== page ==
- 150 million
- more food-insecure women than men
- Almost 300 years
- to achieve full gender equality
- 45 million
- people would become food secure by closing the gender gap on farm productivity
Gender equality is a must for a world of Zero Hunger; where all women, men, girls and boys can exercise their human rights, including the right to adequate food. This is why the pursuit of gender equality and women’s empowerment (Sustainable Development Goal 5) is central to fulfilling the World Food Programme (WFP)’s mandate.
Wherever we work – saving lives, changing lives – we must tackle the inequalities that oppress and discriminate against women and girls and promote equity and the empowerment of all. This is particularly so in humanitarian crises and places of conflict, when food insecurity and malnutrition are exacerbated.
To reach food and nutrition security for all, it is essential that food assistance policies and programmes create conditions that advance, rather than undermine, gender equality and women’s empowerment. Women's empowerment is a key means of achieving gender equality. It involves women having the capacity to determine and shape their own lives and contribute – equally with men – in shaping the lives of their families, communities and societies.
Over the last 20 years, gender policies at WFP have evolved from a women-centred approach to focus on gender equality. Our current policy stresses that a world with Zero Hunger can only be achieved when everyone has equal opportunities, equal access to resources, and equal voice in the decisions that shape their households, communities and societies.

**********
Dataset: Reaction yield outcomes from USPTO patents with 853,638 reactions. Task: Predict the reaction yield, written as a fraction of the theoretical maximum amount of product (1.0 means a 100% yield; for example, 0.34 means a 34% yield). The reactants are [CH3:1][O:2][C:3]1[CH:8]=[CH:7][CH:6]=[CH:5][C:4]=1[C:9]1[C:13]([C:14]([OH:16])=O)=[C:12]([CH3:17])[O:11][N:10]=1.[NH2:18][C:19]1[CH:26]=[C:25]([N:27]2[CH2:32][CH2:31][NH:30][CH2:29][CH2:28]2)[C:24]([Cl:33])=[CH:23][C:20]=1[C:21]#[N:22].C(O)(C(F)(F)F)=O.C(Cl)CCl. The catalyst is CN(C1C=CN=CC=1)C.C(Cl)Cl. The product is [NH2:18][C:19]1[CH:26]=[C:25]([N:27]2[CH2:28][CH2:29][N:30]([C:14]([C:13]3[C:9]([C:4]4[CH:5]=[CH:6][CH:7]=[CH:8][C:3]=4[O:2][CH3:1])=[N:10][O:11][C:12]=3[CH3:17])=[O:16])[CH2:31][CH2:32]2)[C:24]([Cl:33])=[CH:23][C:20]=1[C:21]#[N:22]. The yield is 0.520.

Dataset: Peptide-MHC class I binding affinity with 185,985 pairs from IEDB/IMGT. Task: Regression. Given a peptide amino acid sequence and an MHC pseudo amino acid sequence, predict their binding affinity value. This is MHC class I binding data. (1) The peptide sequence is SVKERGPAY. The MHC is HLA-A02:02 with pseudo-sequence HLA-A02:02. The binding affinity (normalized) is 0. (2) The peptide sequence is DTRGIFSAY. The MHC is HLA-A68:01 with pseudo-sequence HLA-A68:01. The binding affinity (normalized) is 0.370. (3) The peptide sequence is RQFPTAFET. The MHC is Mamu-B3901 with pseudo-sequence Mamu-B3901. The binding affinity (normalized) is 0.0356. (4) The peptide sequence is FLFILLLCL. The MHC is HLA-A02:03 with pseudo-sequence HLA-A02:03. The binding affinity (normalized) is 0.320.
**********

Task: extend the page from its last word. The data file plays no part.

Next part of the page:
The WFP Gender Policy (2022) goals are accomplished through implementation of gender-targeted actions that address the following three policy objectives:
- Achieve equitable access to and control over food security and nutrition – by broadening WFP’s assessment, implementation and monitoring activities to better respond to food distribution dynamics within households.
- Address the root causes of gender inequalities that affect food security and nutrition – by challenging the barriers that influence the meaningful participation of all household members as agents of change.
- Advance the economic empowerment of women and girls in food security and nutrition – by using food and nutrition assistance as entry points to livelihood opportunities that increase equitable access to productive assets, financial services and technologies.
WFP participates in two global joint programmes with other United Nations agencies, focused on gender equality initiatives. The Joint Programme on Gender Transformative Approaches for Food Security and Nutrition promotes transformative approaches to tackle underlying social and behavioural causes of gender inequalities. The Joint Programme on Accelerating Progress towards the Economic Empowerment of Rural Women aims to secure rural women’s livelihoods, rights and resilience.